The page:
We must not lose our temper.  We must not resort to vulgarity or profanity.  And, regardless of how utterly devoid of intellectual content or sincerity another's argument may appear to us we owe it to ourselves and to our God to respond calmly and speak to the facts, rather than getting caught up in the emotion of the argument and getting swept away into waters where we no longer represent the best in us.

In this blog, as in all my blogs, I welcome differing opinions.

I look at a different opinion as a learning opportunity.  Sometimes I come to see things from a different view and I modify my opinion because of new and compelling facts that had previously escaped me.  Other times, I learn how old arguments are being reframed to appear new, without actually adding any substantive weight to the primary point.

Regardless, I always require, both of myself and others, that disagreements be conducted in a manner that is not disagreeable.  Because, right or wrong, incivility decreases the level of our civilization, regardless of the original issue.

If you doubt this, consider the inanity of a crowd of people who are protesting war to engage in mob violence, as happened many times during the Vietnam War era.  Or, more recently, consider the protests in Ferguson Missouri, where the marchers were calling attention to what they believed to be unlawful behavior by the police toward a member of the community, trampling on his rights to life, liberty and the pursuit of happiness.  And then those protesters engaged in a campaign of unlawfully destroying and looting businesses and trampling on the rights of those business owners to life, liberty and the pursuit of happiness.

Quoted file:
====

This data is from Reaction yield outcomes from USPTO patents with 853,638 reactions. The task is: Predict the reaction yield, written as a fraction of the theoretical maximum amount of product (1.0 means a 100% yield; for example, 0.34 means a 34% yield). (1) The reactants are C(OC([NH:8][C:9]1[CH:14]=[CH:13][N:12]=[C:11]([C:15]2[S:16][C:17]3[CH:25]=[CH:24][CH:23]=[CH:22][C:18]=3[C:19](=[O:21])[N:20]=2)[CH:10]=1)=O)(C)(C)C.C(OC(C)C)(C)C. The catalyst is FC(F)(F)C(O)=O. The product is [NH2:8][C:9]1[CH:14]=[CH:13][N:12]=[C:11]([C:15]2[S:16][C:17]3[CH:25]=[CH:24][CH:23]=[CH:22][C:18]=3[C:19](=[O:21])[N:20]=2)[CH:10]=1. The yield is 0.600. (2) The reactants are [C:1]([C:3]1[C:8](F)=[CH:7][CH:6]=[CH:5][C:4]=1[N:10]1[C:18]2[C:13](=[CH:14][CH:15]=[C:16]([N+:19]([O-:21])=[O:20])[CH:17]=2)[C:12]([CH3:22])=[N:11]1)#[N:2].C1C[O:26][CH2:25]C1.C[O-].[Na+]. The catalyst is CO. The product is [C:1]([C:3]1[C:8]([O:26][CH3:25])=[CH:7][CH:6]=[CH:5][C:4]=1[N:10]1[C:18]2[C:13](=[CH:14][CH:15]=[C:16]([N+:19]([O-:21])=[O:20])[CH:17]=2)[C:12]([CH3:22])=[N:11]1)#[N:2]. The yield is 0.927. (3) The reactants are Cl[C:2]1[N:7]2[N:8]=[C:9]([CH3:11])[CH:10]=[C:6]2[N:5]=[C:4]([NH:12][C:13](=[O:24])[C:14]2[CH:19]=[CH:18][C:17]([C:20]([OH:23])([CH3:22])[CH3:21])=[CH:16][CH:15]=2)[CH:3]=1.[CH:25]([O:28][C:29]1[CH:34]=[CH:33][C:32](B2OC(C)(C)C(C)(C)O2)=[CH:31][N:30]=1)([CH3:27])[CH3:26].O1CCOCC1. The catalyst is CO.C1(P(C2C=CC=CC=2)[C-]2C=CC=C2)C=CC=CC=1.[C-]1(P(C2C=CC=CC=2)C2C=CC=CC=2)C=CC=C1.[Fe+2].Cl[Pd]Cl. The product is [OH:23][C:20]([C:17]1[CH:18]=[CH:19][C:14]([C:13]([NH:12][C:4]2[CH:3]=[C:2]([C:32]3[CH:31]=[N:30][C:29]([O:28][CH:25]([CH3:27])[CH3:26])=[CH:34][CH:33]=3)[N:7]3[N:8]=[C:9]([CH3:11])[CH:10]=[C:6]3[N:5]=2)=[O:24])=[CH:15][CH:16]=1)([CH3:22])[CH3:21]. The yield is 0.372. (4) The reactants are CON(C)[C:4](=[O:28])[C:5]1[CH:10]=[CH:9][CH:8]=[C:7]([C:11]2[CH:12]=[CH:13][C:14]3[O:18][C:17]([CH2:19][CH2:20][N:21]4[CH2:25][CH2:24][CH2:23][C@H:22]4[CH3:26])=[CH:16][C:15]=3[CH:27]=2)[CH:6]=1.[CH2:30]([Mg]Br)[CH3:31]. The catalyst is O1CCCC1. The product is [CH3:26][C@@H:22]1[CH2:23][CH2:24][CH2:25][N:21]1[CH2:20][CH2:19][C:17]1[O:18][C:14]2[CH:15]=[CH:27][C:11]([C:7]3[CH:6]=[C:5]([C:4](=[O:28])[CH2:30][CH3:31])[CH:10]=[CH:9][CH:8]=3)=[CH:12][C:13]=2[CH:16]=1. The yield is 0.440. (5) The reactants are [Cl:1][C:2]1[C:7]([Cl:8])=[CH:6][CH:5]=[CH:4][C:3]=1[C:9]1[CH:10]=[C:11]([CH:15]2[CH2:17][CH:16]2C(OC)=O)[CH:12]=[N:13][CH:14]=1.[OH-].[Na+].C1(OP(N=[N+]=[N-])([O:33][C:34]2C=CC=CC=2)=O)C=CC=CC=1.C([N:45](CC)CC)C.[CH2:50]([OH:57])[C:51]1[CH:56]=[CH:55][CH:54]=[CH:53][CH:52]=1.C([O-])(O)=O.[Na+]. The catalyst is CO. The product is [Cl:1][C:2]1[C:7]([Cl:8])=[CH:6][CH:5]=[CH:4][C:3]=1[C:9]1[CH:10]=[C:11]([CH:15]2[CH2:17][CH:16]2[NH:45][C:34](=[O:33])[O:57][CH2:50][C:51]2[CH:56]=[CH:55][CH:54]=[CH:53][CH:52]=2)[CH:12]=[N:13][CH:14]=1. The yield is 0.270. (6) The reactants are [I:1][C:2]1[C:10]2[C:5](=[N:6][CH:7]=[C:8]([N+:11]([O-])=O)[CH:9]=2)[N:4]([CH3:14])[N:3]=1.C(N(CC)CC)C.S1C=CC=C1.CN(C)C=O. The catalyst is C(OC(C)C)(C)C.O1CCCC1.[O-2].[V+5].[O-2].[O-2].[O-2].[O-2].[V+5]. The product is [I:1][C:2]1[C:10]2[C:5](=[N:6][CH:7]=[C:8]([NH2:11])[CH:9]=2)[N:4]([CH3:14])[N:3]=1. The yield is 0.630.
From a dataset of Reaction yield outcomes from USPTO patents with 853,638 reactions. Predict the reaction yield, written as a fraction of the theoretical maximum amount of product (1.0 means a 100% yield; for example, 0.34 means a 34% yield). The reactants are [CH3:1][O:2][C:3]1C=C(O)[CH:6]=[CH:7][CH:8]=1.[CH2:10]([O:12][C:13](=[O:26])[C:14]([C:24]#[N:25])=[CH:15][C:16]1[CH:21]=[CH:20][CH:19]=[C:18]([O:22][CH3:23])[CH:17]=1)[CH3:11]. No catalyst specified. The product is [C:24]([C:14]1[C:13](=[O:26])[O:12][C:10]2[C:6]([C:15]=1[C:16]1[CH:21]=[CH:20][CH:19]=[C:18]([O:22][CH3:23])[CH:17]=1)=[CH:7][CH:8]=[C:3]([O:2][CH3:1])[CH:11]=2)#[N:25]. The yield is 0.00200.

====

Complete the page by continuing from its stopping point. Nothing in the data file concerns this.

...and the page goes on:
The unlawful, uncivil actions of the mob destroyed any credibility they had that they might actually be pursuing justice and respect for human rights.

Note: At the risk of offending some readers, I want to make clear that as far as Michael Brown is concerned, regardless of what kind of person he was or was not in the years and months leading up to his deadly confrontation with the Police, his actions that day were those of a criminal who displayed a reckless disregard for the rights of others, and for his own safety.  The moment he chose to engage in a fight with a cop, he put himself on the wrong side of the rule of law, and he is responsible for his own death.

My point in all of this is simply this.  For anyone who accepts the teachings of Jesus of Nazareth, and even for those who don't, each day is a practical exam where we have to demonstrate by our words, deeds, and even by our thoughts whether or not we have learned how to apply those teachings in our lives.

And, the day will come for each of us, and for all of us, when we will stand before The Great Teacher.  At that time, we will review all our exam results and He will determine, along with us, whether or not our test results demonstrate sufficient mastery to justify him making us master over many things, or taking away the things he has already given us - just as was foreshadowed when Jesus taught the parable of the talents.

When that day comes, I believe that race-baiters, racists and hate-mongers of all stripes will find that they have flunked the PRAC.